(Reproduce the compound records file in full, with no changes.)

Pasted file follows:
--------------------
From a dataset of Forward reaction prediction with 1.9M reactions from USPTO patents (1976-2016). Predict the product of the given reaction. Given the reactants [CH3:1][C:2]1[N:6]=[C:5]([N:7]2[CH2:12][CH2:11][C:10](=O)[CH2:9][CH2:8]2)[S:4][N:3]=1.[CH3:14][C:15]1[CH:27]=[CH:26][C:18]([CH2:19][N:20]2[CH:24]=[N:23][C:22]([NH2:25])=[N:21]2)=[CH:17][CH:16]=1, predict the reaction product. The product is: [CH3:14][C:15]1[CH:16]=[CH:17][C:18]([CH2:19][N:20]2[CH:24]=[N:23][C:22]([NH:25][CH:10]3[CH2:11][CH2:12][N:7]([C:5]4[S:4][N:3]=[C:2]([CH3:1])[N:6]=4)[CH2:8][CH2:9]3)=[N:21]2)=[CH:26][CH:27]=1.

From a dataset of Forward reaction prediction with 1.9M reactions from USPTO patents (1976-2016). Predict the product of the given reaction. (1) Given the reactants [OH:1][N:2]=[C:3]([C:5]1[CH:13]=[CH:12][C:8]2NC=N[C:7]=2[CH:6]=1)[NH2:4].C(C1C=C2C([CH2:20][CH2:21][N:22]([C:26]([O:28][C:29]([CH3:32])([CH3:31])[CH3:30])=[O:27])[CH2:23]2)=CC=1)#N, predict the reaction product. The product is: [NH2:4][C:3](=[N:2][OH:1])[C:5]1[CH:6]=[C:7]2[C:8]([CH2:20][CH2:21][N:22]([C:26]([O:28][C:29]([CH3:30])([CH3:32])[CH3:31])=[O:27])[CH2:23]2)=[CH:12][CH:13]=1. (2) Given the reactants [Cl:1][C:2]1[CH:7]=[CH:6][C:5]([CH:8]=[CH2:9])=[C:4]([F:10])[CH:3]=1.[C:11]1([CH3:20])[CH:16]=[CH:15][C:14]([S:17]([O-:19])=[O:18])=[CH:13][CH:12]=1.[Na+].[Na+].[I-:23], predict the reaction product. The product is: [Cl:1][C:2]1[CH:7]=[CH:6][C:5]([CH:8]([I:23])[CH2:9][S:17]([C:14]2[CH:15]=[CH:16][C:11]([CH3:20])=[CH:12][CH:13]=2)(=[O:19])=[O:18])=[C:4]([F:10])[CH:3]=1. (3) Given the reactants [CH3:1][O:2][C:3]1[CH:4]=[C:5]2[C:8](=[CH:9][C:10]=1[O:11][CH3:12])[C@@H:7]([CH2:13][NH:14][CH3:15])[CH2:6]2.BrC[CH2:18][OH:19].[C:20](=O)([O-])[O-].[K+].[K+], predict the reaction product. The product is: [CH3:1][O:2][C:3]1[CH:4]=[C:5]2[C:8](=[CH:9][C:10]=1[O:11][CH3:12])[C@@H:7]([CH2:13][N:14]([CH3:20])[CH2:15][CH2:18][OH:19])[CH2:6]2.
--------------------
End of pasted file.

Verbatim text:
From a dataset of Forward reaction prediction with 1.9M reactions from USPTO patents (1976-2016). Predict the product of the given reaction. Given the reactants [CH3:1][C:2]1[N:6]=[C:5]([N:7]2[CH2:12][CH2:11][C:10](=O)[CH2:9][CH2:8]2)[S:4][N:3]=1.[CH3:14][C:15]1[CH:27]=[CH:26][C:18]([CH2:19][N:20]2[CH:24]=[N:23][C:22]([NH2:25])=[N:21]2)=[CH:17][CH:16]=1, predict the reaction product. The product is: [CH3:14][C:15]1[CH:16]=[CH:17][C:18]([CH2:19][N:20]2[CH:24]=[N:23][C:22]([NH:25][CH:10]3[CH2:11][CH2:12][N:7]([C:5]4[S:4][N:3]=[C:2]([CH3:1])[N:6]=4)[CH2:8][CH2:9]3)=[N:21]2)=[CH:26][CH:27]=1.

From a dataset of Forward reaction prediction with 1.9M reactions from USPTO patents (1976-2016). Predict the product of the given reaction. (1) Given the reactants [OH:1][N:2]=[C:3]([C:5]1[CH:13]=[CH:12][C:8]2NC=N[C:7]=2[CH:6]=1)[NH2:4].C(C1C=C2C([CH2:20][CH2:21][N:22]([C:26]([O:28][C:29]([CH3:32])([CH3:31])[CH3:30])=[O:27])[CH2:23]2)=CC=1)#N, predict the reaction product. The product is: [NH2:4][C:3](=[N:2][OH:1])[C:5]1[CH:6]=[C:7]2[C:8]([CH2:20][CH2:21][N:22]([C:26]([O:28][C:29]([CH3:30])([CH3:32])[CH3:31])=[O:27])[CH2:23]2)=[CH:12][CH:13]=1. (2) Given the reactants [Cl:1][C:2]1[CH:7]=[CH:6][C:5]([CH:8]=[CH2:9])=[C:4]([F:10])[CH:3]=1.[C:11]1([CH3:20])[CH:16]=[CH:15][C:14]([S:17]([O-:19])=[O:18])=[CH:13][CH:12]=1.[Na+].[Na+].[I-:23], predict the reaction product. The product is: [Cl:1][C:2]1[CH:7]=[CH:6][C:5]([CH:8]([I:23])[CH2:9][S:17]([C:14]2[CH:15]=[CH:16][C:11]([CH3:20])=[CH:12][CH:13]=2)(=[O:19])=[O:18])=[C:4]([F:10])[CH:3]=1. (3) Given the reactants [CH3:1][O:2][C:3]1[CH:4]=[C:5]2[C:8](=[CH:9][C:10]=1[O:11][CH3:12])[C@@H:7]([CH2:13][NH:14][CH3:15])[CH2:6]2.BrC[CH2:18][OH:19].[C:20](=O)([O-])[O-].[K+].[K+], predict the reaction product. The product is: [CH3:1][O:2][C:3]1[CH:4]=[C:5]2[C:8](=[CH:9][C:10]=1[O:11][CH3:12])[C@@H:7]([CH2:13][N:14]([CH3:20])[CH2:15][CH2:18][OH:19])[CH2:6]2.